I are thinking about mounting small buoyancy foam (from BlueRobotics) on the tether - ROV side, like 50 - 100 cm away from ROV (not sure yet), so that the tether doesn’t get stuck or scratch on concrete weights that have sharp edges or overgrown old ropes during the inspection (up to few KMs long pipelines).
The purpose would be that part of tether near the ROV keeps a bit higher underwater then the ROV, so the operation is safer. The balance, in my opinion should be between the amount of needed buoyancy to keep the tether up (so this has a purpose) whilist it is tense with the surface boat, and so it doesn’t unbalance the ROV to the point where it is eating trough batteries due to poor balancing.
I hope someone thinks about that and we can find some solution, ask questions and give ideas, so maybe we come up with something.
tether buoyancy (dependent on tether density, and water density in the operating environment)
ROV buoyancy (dependent on ROV mass + external volume, and water density)
thruster strength relative to ROV external forces (gravity, buoyancy, drag)
Note that if your tether is already positively buoyant in the water then it will tend to hang up from the ROV, whereas if it’s negatively buoyant it will be more inclined to hang down behind the ROV. Adding pieces of buoyancy foam can help pull it up higher near the ROV, but also adds some additional drag, and something that’s easier for other things to catch on.
If you’re doing inspections up to a few kms long, presumably you’re not using our tether, so do you have some idea of the buoyancy of the tether you’re using in the water you’re operating in?
Hi @EliotBR, first of to say we do use BlueRobotics tether (old 300m PE and slim 100m PU). So we do have all info available
ROV is fairly well balanced, without this tether modification, and I’m having hard time figuring out (even harder to calculate it) what impact would it have on the ROV and would it have an impact on tether.
We commonly work from surface boat, that is how we manage to get long inspections, and the forces on the tether really vary in those conditions (we sometimes pull relatively hard on the tether, sometimes it is free in the water - and everything in between). That is the reason I’m trying to wrap my head around this.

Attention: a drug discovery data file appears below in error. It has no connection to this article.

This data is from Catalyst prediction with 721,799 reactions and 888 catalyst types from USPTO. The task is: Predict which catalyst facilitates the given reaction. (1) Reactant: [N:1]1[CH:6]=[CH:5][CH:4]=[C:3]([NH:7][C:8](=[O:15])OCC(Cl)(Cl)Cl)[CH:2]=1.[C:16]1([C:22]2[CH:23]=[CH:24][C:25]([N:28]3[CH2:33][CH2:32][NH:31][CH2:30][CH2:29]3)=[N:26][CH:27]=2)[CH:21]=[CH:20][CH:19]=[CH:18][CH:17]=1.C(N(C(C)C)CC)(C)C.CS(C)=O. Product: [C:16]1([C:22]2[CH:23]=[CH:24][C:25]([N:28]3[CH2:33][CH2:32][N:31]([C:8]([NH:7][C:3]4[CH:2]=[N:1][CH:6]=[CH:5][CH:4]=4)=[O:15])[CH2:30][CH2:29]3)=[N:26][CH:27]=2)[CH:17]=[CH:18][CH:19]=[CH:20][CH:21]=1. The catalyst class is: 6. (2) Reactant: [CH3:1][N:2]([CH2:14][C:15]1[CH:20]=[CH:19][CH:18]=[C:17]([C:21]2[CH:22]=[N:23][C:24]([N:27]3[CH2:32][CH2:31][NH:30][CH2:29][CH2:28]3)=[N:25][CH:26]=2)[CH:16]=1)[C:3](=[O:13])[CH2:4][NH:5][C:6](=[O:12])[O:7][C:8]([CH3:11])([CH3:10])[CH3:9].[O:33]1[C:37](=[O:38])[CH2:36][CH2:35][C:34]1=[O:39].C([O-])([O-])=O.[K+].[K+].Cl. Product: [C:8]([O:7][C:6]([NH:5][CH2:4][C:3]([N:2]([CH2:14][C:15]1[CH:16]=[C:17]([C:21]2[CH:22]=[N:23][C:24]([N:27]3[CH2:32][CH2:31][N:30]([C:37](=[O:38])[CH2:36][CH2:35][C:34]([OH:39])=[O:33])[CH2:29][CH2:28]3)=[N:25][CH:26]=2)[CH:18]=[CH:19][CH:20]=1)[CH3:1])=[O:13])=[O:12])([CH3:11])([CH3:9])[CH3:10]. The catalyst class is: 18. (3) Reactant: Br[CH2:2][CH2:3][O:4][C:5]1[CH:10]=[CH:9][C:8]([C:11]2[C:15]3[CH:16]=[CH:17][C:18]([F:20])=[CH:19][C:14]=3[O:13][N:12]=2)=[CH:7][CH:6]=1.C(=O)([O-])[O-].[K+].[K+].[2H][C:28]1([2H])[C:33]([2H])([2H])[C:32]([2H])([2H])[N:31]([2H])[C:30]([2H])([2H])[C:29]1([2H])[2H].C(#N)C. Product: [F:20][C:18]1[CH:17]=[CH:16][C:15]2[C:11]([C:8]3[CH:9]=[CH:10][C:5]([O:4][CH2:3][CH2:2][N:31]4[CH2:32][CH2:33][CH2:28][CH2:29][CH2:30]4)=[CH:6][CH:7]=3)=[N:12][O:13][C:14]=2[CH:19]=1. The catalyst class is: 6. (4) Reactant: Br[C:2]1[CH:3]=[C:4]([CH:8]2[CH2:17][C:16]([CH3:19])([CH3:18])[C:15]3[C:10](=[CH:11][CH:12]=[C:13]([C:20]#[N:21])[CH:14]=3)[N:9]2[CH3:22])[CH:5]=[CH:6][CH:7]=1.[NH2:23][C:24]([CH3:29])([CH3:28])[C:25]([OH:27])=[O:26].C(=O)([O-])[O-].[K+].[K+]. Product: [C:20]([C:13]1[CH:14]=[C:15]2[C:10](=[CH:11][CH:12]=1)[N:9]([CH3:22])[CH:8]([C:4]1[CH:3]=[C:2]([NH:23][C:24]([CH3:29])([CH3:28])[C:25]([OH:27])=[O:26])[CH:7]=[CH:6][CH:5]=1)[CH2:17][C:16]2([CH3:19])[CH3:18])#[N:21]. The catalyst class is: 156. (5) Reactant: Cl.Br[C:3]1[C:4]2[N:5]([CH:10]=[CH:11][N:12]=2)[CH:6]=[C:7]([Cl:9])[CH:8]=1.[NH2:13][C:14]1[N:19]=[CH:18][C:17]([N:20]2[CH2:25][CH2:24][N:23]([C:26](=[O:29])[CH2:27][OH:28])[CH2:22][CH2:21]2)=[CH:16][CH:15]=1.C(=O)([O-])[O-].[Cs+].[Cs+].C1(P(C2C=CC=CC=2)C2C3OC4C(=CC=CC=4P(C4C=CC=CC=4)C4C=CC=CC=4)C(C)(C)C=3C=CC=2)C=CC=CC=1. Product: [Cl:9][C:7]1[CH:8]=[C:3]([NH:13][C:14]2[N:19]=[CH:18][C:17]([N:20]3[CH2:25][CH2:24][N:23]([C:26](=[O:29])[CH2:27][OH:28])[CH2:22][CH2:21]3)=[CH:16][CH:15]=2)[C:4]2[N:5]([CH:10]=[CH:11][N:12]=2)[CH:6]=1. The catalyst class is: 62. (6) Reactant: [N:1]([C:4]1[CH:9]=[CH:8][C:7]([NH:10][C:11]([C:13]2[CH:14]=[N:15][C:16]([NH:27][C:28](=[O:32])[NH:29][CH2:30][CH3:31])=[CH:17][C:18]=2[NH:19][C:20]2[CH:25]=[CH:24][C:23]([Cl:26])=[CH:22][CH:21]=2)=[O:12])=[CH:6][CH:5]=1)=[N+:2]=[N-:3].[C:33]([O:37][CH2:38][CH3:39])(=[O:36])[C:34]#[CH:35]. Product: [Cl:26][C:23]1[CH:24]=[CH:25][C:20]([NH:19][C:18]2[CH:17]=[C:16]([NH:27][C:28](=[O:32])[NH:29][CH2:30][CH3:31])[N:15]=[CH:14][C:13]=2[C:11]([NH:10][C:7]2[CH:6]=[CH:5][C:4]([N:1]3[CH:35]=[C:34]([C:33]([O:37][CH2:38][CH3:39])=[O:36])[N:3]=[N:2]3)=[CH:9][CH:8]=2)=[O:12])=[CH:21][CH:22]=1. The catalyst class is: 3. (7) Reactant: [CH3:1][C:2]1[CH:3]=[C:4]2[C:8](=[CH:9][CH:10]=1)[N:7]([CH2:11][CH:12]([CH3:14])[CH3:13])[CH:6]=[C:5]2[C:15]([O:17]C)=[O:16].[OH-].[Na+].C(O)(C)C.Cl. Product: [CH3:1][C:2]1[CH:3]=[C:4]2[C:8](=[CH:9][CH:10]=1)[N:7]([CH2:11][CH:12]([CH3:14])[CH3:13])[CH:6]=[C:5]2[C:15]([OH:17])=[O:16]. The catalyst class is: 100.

Just to show an example of what can be the problem during inspection:
Footage from BR camera, you see how there is marine growth going 3-4 times above the pipeline. And tether can really get you into problems around stuff like this…
Also, we operate more in saltwater, this is footage from saltwater, so tether here is positive (does go up) but in this inspection where we go a lot up and down (to manouver around objects that are in the way and still see the object of interest) the tether is all over the place - we dragged it on these overgrown parts so we were a lot slower…
Makes sense, not sure why I assumed the ROV had to make the full trip alone - I’ve probably been reading too much about fibre optic tethers and the like lately…
It’s a bit hard to see that from the image, but I understand your point.
As a side note, I’d recommend moving that large black component out of the view of the camera if possible, because it’s likely making it significantly harder for the camera to adjust its exposure correctly. If that’s not possible then I’d suggest you try adjusting the Camera Settings through the web interface, and set up a profile that works well at your operating depths